Still, there are some practical things you can do if you’re feeling overwhelmed.
Dr. Ariane Thomas is a clinical psychologist and a lecturer in educational practice at the University of Pennsylvania’s Graduate School of Education. She said one thing people can do is lean into the hope of this moment. Another is to talk about those other feelings and lean into their complexity.
“Let’s not pretend like we’re not experiencing this,” she said. “Let’s actually talk about it. Let’s talk about the joy, but also the continued fear, the resentment of having to experience any of this at all, and the worry that so frequently we experience after moments like this that the energy and intentionality around making real meaningful change will wane when people have seen one outcome like this.”
Also, the Chauvin verdict doesn’t mean Black Americans will wake up to a new country, said Thomas and James. Racism and bias won’t suddenly be a problem of the past.
James said while some people will need to take a moment for themselves to breathe, cry, and process the emotions, others may process their feelings by helping others, including children, understand the significance of the Chauvin verdict.
“A lot of people — Black folks, people in marginalized status — sometimes have to educate those who are in the dominant group, whatever that group might be, and sometimes that’s just overwhelming,” said James. “But there are moments that you can say, like, you know, it feels good to be able to say, let me explain why this is important. And then with children, you might be able to say, ‘Hey, son. Hey, daughter. This is why this is meaningful for us or meaningful for me.’”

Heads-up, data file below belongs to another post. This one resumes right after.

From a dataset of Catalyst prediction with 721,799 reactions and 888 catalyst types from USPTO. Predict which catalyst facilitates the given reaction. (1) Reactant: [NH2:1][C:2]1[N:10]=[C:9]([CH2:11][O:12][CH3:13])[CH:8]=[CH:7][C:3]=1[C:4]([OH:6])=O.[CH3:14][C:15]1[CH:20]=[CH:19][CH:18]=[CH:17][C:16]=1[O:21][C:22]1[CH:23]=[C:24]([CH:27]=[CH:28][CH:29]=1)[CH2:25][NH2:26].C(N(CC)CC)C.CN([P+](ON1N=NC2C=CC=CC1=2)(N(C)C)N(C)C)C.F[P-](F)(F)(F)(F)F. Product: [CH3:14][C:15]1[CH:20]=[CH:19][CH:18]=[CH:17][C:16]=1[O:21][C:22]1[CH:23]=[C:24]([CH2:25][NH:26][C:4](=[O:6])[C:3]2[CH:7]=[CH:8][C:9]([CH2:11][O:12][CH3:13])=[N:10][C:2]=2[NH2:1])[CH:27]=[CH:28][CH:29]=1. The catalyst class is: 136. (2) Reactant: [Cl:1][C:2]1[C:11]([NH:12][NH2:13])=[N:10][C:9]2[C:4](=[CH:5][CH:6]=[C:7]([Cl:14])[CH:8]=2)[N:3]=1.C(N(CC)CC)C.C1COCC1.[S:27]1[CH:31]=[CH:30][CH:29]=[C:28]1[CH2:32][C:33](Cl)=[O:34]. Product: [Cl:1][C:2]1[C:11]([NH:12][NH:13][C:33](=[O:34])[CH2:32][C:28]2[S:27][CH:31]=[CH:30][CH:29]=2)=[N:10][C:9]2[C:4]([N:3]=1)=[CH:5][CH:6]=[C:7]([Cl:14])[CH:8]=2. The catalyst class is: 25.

And don’t hesitate to seek professional help, added Thomas.
“What we’re dealing with right now is nothing short of a simple phenomenon,” she said. “It’s what we will be known for as generations who went through COVID and a racial reckoning or the beginnings of it, or the continuation of it — however you want to conceptualize it. But all of this put together is simply something that will, it’s going to be a sort of an identifier for folks who lived through this, and we don’t really know what the mental health impacts are on us.”
Philadelphia leaders recognized the potential for retraumatization brought on by the Chauvin trial and put out a new toolkit for creating safe spaces, which includes links to mental health resources. The city is also hosting a series of confidential “Community Healing Circles.”
The virtual events will take place over the next three weeks.
In its inaugural session Monday, attendees shared the range of emotions Thomas and James described, some going so far as saying they expected to remain feeling hopeless regardless of the verdict.
But several expressed feeling better after an hour of sharing their feelings and hearing they were not alone.
By the end of the session, when the facilitator asked what residents could do to make themselves feel cared for, someone said, “I can give myself time to heal.”
By Ximena Conde
George James, Jr., PsyD, LMFT is a Senior Staff Therapist at our University City and Blue Bell Offices. He currently sees clients via online therapy. To set up an appointment, you can reach him at email@example.com or 215-382-6680 ext. 4128.